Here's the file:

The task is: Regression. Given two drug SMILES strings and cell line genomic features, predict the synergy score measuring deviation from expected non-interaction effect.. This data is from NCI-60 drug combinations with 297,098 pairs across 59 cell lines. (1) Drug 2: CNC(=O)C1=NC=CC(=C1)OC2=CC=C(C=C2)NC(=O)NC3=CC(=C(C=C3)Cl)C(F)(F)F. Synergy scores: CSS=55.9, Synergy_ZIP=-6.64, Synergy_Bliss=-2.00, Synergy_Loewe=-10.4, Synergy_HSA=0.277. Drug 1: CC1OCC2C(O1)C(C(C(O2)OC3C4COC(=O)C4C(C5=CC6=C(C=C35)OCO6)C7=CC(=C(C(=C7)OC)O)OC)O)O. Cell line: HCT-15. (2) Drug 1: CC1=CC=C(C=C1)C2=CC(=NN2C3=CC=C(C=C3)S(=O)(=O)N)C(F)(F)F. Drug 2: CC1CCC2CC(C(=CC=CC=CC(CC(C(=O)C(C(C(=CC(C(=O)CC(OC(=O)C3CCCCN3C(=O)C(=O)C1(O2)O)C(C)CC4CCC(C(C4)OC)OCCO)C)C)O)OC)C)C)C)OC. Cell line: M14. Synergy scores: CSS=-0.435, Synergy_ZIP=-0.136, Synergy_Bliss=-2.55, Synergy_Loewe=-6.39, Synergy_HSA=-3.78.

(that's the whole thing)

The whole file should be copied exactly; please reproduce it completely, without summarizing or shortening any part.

The task is: Regression. Given two drug SMILES strings and cell line genomic features, predict the synergy score measuring deviation from expected non-interaction effect.. This data is from NCI-60 drug combinations with 297,098 pairs across 59 cell lines. (1) Drug 2: CNC(=O)C1=NC=CC(=C1)OC2=CC=C(C=C2)NC(=O)NC3=CC(=C(C=C3)Cl)C(F)(F)F. Synergy scores: CSS=55.9, Synergy_ZIP=-6.64, Synergy_Bliss=-2.00, Synergy_Loewe=-10.4, Synergy_HSA=0.277. Drug 1: CC1OCC2C(O1)C(C(C(O2)OC3C4COC(=O)C4C(C5=CC6=C(C=C35)OCO6)C7=CC(=C(C(=C7)OC)O)OC)O)O. Cell line: HCT-15. (2) Drug 1: CC1=CC=C(C=C1)C2=CC(=NN2C3=CC=C(C=C3)S(=O)(=O)N)C(F)(F)F. Drug 2: CC1CCC2CC(C(=CC=CC=CC(CC(C(=O)C(C(C(=CC(C(=O)CC(OC(=O)C3CCCCN3C(=O)C(=O)C1(O2)O)C(C)CC4CCC(C(C4)OC)OCCO)C)C)O)OC)C)C)C)OC. Cell line: M14. Synergy scores: CSS=-0.435, Synergy_ZIP=-0.136, Synergy_Bliss=-2.55, Synergy_Loewe=-6.39, Synergy_HSA=-3.78.